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Contemporary art trends and news from Asia and beyond

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Posts Tagged ‘gallery’

Hong Kong Street Art Series: Above Second imports new energies and aesthetics to local art scene

Posted by artradar on October 14, 2010


HONG KONG STREET ART URBAN ART SERIES

In this first feature in our Hong Kong Street Art Series, Art Radar Asia will introduce you to one of the newest art spaces in Hong Kong to show street and urban art, Above Second. In this post, co-owners Jasper Wong and May Wong discuss the importance of supporting the local art community and encouraging people to consider creative career options, as well as explain their choice of location and their first-time buyer appeal.

In a steep lane in Sai Ying Pun, Above Second stands aloof from busy streets and is a fifteen minute walk from the gallery-saturated Central district. This glass-fronted art space with a graffiti wall on the side was founded and is run by Jasper Wong and May Wong.

 

Above Second, one of Hong Kong's newest art spaces dedicated to street and urban art.

Above Second, one of Hong Kong's newest art spaces dedicated to street and urban art. Image courtesy of Above Second.

 

Before Above Second came into being, May dedicated most of her time to a nomadic gallery called Apostrophe which travelled to different spaces to do shows for artists from predominantly Denmark, the US and the UK. She found out about Jasper a year and a half ago after discovering his works on the blog of hip hop artist Kanye West and then inviting him to do a show at G.O.D, a Hong Kong-based lifestyle store. After some talking over a gallery plan in Hong Kong they ended up opening Above Second together earlier this year.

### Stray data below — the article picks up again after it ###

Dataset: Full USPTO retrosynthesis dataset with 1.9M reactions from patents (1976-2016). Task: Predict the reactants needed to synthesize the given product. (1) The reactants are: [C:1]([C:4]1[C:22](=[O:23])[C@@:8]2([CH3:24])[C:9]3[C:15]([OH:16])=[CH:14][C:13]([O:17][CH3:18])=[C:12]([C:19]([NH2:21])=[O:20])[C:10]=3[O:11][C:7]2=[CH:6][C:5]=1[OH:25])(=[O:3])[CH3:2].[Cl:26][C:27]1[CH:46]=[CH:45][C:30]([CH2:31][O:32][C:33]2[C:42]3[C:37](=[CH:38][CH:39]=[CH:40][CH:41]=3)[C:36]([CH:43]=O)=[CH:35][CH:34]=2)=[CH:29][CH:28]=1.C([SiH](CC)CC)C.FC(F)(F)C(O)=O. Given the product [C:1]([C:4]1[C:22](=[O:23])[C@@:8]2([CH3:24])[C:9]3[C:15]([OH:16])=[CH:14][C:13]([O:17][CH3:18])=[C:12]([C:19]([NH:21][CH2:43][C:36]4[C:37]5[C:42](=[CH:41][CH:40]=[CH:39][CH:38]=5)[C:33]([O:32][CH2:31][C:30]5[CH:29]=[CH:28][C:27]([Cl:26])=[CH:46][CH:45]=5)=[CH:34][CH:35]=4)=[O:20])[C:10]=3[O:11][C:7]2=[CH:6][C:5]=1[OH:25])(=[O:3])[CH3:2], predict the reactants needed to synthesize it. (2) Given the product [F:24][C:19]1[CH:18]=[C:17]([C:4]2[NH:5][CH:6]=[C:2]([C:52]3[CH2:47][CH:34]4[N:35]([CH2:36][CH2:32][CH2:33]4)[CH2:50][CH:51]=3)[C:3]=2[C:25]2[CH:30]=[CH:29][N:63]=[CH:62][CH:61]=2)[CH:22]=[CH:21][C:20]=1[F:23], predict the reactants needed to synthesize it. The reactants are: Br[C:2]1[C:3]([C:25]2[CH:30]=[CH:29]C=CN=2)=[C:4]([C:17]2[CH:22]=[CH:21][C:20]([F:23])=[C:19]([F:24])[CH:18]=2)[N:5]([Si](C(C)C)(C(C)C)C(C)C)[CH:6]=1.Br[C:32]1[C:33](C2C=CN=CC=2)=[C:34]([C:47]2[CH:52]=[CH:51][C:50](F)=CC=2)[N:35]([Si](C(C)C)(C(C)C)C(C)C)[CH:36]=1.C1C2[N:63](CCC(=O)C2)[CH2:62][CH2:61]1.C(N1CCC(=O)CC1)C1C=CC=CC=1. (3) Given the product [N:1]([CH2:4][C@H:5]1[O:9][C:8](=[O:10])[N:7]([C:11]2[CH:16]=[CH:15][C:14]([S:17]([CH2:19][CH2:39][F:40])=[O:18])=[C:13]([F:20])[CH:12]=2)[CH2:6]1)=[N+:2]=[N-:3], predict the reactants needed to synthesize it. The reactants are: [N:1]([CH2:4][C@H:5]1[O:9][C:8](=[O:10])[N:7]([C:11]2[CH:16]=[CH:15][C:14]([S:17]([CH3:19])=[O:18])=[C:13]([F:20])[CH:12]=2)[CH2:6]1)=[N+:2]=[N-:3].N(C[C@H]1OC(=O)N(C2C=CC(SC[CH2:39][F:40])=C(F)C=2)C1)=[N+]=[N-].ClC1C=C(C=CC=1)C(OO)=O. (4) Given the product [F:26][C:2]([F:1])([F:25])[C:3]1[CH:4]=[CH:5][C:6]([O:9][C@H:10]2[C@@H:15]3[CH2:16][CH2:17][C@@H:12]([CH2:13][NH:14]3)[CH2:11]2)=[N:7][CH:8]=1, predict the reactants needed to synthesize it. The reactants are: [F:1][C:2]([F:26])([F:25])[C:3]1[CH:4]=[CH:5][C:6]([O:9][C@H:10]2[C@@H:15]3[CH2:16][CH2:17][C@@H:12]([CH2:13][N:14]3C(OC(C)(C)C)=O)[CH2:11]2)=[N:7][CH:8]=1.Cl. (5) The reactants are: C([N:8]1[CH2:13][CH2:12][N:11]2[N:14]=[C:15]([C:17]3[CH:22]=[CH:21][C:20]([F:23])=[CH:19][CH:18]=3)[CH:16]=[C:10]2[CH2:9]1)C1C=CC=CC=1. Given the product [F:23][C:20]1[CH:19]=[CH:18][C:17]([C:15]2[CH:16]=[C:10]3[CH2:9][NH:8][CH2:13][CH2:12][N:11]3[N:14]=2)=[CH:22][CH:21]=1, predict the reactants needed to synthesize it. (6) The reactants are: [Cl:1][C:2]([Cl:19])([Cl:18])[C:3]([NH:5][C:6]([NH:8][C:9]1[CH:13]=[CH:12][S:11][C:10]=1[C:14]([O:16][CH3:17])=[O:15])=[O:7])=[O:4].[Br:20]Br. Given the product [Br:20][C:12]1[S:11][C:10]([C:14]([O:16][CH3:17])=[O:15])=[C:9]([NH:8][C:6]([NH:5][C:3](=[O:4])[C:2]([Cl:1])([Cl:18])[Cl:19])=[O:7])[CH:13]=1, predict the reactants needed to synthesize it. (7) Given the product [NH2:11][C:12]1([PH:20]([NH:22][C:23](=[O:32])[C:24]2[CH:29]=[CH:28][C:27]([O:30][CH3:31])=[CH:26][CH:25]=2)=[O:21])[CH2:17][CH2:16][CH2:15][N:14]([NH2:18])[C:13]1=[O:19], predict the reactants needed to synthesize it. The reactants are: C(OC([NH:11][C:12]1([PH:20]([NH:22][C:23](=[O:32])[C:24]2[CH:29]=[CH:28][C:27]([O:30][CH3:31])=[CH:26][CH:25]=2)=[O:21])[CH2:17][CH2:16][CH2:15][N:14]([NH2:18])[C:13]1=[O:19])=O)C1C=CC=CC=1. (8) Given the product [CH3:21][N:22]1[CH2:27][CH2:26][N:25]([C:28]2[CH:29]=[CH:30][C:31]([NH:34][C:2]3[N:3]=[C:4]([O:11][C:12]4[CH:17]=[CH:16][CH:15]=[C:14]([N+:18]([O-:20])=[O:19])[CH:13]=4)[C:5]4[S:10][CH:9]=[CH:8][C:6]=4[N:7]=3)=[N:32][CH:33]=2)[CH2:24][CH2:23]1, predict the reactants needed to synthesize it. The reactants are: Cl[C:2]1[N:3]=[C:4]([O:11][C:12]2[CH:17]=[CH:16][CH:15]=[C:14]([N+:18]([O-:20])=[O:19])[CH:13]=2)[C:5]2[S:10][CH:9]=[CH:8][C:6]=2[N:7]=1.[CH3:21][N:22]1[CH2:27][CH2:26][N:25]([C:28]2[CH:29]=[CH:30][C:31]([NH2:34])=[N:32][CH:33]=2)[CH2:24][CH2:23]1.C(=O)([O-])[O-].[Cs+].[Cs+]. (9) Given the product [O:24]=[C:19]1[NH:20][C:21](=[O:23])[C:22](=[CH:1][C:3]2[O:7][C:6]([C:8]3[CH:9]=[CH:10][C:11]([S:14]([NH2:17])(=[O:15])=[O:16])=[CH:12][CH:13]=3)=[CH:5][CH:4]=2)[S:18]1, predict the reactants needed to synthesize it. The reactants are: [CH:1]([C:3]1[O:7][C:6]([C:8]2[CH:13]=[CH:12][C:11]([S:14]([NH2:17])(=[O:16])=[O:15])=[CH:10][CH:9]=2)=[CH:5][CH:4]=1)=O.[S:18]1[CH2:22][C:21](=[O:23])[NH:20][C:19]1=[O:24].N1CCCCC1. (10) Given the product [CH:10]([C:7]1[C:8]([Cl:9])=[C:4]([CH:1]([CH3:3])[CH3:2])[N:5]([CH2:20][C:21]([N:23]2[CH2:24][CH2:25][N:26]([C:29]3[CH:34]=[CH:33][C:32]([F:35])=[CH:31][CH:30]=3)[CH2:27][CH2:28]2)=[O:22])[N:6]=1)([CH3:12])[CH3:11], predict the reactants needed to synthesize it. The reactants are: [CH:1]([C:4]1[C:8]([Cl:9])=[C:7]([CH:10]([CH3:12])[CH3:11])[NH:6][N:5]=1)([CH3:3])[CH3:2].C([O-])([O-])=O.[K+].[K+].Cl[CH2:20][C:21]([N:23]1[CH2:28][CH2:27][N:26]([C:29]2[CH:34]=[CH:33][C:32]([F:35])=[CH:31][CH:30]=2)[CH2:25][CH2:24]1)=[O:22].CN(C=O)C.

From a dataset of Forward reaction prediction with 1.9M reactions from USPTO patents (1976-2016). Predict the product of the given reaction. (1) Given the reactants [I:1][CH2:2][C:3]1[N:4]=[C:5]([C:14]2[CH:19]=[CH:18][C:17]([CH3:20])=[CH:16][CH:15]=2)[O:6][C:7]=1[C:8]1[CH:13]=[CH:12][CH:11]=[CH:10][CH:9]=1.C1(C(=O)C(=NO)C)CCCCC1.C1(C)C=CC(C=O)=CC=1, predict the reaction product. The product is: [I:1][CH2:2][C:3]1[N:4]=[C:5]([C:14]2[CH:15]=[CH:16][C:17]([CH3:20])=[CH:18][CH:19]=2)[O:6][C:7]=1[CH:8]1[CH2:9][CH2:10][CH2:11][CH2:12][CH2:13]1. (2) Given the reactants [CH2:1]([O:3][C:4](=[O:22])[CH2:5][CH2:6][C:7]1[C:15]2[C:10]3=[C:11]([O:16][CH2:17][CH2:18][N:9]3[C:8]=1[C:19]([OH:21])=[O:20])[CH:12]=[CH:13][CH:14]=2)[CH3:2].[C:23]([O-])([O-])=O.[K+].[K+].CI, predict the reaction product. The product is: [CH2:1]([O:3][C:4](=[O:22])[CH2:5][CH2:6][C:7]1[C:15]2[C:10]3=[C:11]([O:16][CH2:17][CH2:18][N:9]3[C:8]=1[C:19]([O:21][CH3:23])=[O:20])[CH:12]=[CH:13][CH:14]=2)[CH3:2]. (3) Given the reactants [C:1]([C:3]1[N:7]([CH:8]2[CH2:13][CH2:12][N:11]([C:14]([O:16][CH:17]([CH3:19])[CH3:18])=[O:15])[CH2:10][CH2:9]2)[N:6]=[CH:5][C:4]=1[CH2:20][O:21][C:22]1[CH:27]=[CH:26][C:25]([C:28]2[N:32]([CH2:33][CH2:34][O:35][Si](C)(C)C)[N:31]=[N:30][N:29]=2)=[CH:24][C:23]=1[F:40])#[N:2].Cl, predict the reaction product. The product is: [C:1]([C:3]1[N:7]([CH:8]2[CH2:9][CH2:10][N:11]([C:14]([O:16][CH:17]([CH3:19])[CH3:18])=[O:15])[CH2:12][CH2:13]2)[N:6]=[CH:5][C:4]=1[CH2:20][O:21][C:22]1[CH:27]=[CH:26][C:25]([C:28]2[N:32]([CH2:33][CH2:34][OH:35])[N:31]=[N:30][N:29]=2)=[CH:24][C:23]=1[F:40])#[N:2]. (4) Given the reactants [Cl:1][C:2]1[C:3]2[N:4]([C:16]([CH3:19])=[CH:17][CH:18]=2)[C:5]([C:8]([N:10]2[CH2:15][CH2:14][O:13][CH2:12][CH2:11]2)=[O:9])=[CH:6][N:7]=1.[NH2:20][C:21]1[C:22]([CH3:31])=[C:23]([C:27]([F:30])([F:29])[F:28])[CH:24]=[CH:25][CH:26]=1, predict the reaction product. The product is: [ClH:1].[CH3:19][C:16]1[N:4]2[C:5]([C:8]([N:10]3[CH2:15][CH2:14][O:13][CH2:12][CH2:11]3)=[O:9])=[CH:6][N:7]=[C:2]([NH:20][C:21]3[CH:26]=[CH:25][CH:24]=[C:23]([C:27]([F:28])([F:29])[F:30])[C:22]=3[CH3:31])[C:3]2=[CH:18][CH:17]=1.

Half a gallery and half an art space

Above Second is very different from other mainstream galleries in the Central district in many ways. To begin with, Jasper won’t even consider it a gallery.

“It’s not a gallery in the strictest sense in what people usually perceive galleries to be. People see galleries to be like blank white walls… but we decided to turn it into more like a, I guess you can call it a creative club? That’s why we leave the word gallery in front of the name, ‘cause we don’t want to be specifically one thing.”

Above gallery is special in a way that it is a combination of a gallery and an art space. Jasper uses the gallery space at the front for painting and exhibition while May uses the art space at the back for art classes in the weekend.

 

Children drawing in the Above Second art space on Saturday. Image courtesy of Above Second.

 

 

Adults painting in the Above Second art space. Image courtesy of Above Second.

 

May elaborates on this concept:

“I think the main reason [for teaching art classes] is to generate more people to come into the gallery to see art. In a way, we enjoy teaching and we enjoy people coming in to share what art is and just be creative.”

“Basically when we teach (I’m talking about [teaching] three-year-olds to adults; everybody can come), we’re just giving them the materials, and then they can do whatever they want, usually. But we kind of try to give them a concept or give them some kind of inspiration for arts. For instance, we did a class that was based on Mondrian paintings, so we kind of restrict the colors to red, yellow, blue, and black, very Mondrian. Then we just let the students do what they want with it.”